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Old Wed Dec 06, 2017, 09:46am
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Originally Posted by Scrapper1 View Post
Falling backwards isn't part of the verticality rule, but it also doesn't violate the verticality rule. The rules for maintaining a legal guarding position say that a player is allowed to move backwards after establishing that legal position. Falling back is obviously moving backwards, so this is legal.

Whether you should reward it by calling the PC foul is another question. But I don't want people to start thinking that moving backwards is necessarily illegal.
Nowhere in the rule defining verticality does it say anything about leaving the defender's vertical space. When you say "falling back", that certainly implies leaving a player's vertical space. Thus... not verticality.

Again, say it's legal in terms of LGP, and thus a legal move... fine. But unless you can point to a case play or interpretation from NFHS, then I don't see how it can be called as part of verticality.
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Old Wed Dec 06, 2017, 10:02am
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Quote:
Originally Posted by BryanV21 View Post
When you say "falling back", that certainly implies leaving a player's vertical space. Thus... not verticality.

Again, say it's legal in terms of LGP, and thus a legal move... fine. .
Hmmm, ok, I guess I can see your point. I may have been reading too quickly earlier. I got hung up on LGP and glossed over your actual point. My bad.
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Old Wed Dec 06, 2017, 10:18am
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But verticality with respect to a block/charge play is really irrelevant in that it would only come into play if the player falling back fell into someone else, fouling the other player. The player he is falling back from is also not vertical and so what difference does verticality make here?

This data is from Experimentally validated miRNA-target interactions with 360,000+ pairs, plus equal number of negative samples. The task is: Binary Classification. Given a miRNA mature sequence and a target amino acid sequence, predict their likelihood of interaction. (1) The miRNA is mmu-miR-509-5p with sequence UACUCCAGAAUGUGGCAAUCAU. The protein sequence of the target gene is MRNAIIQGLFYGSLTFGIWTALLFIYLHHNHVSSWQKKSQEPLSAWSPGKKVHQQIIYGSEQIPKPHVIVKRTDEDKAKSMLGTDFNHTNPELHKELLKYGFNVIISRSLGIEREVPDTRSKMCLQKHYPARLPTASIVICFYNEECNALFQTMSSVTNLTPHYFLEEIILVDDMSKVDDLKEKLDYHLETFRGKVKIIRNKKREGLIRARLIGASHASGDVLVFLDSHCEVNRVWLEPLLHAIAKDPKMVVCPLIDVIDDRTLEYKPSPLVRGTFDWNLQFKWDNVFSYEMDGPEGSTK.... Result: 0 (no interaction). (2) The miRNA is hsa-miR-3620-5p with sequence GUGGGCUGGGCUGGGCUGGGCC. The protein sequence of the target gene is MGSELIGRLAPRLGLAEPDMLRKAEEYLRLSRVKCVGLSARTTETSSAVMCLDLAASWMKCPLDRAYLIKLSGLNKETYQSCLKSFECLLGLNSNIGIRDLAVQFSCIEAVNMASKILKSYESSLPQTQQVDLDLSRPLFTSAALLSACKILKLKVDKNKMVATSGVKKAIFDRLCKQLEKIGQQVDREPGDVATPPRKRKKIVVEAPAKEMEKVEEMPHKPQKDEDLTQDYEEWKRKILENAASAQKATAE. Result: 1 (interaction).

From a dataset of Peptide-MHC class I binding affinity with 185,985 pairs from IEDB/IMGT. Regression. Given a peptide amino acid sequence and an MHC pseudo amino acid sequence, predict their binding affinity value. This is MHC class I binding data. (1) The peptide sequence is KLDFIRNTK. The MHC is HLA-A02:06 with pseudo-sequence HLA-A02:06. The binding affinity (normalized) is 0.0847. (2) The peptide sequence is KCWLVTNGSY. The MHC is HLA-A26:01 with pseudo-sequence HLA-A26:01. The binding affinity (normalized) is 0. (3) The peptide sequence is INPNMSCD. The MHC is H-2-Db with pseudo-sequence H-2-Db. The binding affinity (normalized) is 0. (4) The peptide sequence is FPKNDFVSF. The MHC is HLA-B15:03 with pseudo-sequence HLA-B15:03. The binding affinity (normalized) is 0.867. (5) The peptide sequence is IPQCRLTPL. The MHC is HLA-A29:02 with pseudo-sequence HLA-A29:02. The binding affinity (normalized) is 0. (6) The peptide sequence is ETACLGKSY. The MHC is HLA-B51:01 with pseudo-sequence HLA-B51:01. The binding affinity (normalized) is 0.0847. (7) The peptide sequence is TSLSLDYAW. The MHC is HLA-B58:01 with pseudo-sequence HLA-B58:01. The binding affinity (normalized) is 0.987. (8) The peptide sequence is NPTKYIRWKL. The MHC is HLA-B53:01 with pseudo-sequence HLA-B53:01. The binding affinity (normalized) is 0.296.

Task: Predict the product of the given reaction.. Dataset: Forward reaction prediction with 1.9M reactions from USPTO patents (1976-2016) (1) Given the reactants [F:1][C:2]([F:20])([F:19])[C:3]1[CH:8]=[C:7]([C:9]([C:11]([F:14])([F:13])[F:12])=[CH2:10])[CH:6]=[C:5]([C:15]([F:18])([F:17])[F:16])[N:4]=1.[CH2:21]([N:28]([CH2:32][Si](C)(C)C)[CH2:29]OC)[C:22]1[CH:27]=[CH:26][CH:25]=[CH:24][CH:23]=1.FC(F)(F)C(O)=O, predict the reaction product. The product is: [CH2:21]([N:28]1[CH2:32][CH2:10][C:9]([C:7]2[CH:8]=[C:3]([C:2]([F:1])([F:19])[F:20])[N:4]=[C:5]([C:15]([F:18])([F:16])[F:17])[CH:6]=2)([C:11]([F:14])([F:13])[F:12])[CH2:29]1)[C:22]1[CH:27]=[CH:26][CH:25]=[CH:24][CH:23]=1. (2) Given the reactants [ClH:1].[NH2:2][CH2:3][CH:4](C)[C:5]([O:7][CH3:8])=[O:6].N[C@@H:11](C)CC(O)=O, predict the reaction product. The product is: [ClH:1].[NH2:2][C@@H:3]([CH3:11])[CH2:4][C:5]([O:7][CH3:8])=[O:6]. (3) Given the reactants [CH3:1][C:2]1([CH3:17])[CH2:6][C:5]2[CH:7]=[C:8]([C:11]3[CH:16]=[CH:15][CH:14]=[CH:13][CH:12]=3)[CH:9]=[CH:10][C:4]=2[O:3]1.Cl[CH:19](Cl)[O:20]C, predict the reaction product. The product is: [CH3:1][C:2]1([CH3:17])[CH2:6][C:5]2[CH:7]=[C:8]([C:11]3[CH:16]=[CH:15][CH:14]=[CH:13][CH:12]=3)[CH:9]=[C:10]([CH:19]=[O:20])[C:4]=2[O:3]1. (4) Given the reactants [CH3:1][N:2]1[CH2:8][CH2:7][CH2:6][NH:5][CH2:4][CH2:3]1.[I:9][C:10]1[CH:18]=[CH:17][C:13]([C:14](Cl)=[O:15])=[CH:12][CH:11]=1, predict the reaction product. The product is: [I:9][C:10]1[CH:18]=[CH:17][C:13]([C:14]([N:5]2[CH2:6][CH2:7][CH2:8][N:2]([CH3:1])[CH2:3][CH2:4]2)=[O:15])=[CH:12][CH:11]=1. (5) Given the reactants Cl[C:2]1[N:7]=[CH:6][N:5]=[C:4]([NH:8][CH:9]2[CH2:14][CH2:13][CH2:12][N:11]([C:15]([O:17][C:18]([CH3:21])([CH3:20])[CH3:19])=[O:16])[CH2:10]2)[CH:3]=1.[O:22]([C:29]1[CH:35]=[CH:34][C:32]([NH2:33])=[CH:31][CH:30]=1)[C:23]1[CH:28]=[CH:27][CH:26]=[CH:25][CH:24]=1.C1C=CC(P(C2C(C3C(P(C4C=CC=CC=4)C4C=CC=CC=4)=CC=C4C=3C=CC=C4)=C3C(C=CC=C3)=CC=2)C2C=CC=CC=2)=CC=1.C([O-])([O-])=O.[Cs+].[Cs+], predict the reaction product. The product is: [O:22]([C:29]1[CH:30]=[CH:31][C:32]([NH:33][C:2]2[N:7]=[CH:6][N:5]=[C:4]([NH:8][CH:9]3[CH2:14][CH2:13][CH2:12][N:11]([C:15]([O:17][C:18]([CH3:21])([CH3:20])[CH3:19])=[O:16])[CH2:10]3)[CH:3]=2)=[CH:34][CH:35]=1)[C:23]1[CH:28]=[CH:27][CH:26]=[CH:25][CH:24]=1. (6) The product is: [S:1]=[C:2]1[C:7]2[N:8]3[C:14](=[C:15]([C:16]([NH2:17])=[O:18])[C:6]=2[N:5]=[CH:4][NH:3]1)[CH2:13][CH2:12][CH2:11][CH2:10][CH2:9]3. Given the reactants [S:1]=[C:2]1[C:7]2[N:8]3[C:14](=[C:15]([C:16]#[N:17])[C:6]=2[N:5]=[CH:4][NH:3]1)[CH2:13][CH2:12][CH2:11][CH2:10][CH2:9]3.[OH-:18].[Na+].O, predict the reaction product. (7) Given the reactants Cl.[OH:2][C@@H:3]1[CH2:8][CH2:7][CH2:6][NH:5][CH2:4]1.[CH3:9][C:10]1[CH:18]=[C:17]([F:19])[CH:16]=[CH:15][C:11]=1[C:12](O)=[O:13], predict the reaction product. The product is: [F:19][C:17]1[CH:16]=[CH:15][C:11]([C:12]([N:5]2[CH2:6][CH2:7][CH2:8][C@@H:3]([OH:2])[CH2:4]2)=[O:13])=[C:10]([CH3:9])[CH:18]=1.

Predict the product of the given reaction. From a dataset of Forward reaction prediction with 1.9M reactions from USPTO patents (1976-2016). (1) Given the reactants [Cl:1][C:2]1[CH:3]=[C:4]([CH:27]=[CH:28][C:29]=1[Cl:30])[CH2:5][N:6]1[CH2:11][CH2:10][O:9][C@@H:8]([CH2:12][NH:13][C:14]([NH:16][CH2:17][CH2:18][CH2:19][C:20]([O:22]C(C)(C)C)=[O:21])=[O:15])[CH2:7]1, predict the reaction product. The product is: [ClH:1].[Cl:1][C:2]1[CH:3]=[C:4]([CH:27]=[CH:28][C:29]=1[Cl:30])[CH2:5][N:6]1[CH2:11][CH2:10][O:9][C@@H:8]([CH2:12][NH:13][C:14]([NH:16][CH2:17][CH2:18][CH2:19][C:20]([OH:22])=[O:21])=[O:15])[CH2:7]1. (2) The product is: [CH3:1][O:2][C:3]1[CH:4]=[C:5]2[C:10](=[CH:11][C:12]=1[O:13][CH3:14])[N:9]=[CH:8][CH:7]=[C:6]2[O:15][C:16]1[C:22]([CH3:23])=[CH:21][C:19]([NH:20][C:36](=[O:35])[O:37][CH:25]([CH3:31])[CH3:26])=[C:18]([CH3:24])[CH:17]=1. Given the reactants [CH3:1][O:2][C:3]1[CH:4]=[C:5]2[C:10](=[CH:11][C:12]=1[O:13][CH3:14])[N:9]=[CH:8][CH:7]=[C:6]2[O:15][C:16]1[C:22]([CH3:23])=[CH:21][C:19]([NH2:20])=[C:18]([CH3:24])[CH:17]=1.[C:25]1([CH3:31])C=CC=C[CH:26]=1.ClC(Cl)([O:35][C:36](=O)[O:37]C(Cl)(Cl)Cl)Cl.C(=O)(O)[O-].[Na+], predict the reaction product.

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Old Wed Dec 06, 2017, 10:29am
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If the dribbler cant avoid a player falling away from him/her, he/she really deserves the PC call.
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Old Wed Dec 06, 2017, 10:35am
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Play: A1 begins a drive to the basket. B2 steps into A1's path, has two feet on the court while facing A1, and just before A1 reaches B2, B2 starts to fall backward. As B2 is falling backward but has not yet fallen all the way to the court, A1 dribbles through B2's torso, which knocks B2 the rest of the way to the court. Since B2 was not completely upright when the contact occurred, who shall be assessed with the foul?

Ruling: When B2 had two feet on the court and was facing A1, B2 established legal guarding position on A1. After establishing legal guarding position, there is no provision that requires a defender to remain completely upright when the offensive player initiates the contact with the defender. Although it may be easier and would be more convincing to rule a player-control foul on Al had B2 remained completely upright when the contact occurred, a player-control foul shall still be assessed to A1 for charging into legal defender B2.
Rule: 4-23-2,4-23-3,10-7-7, & 10-7-9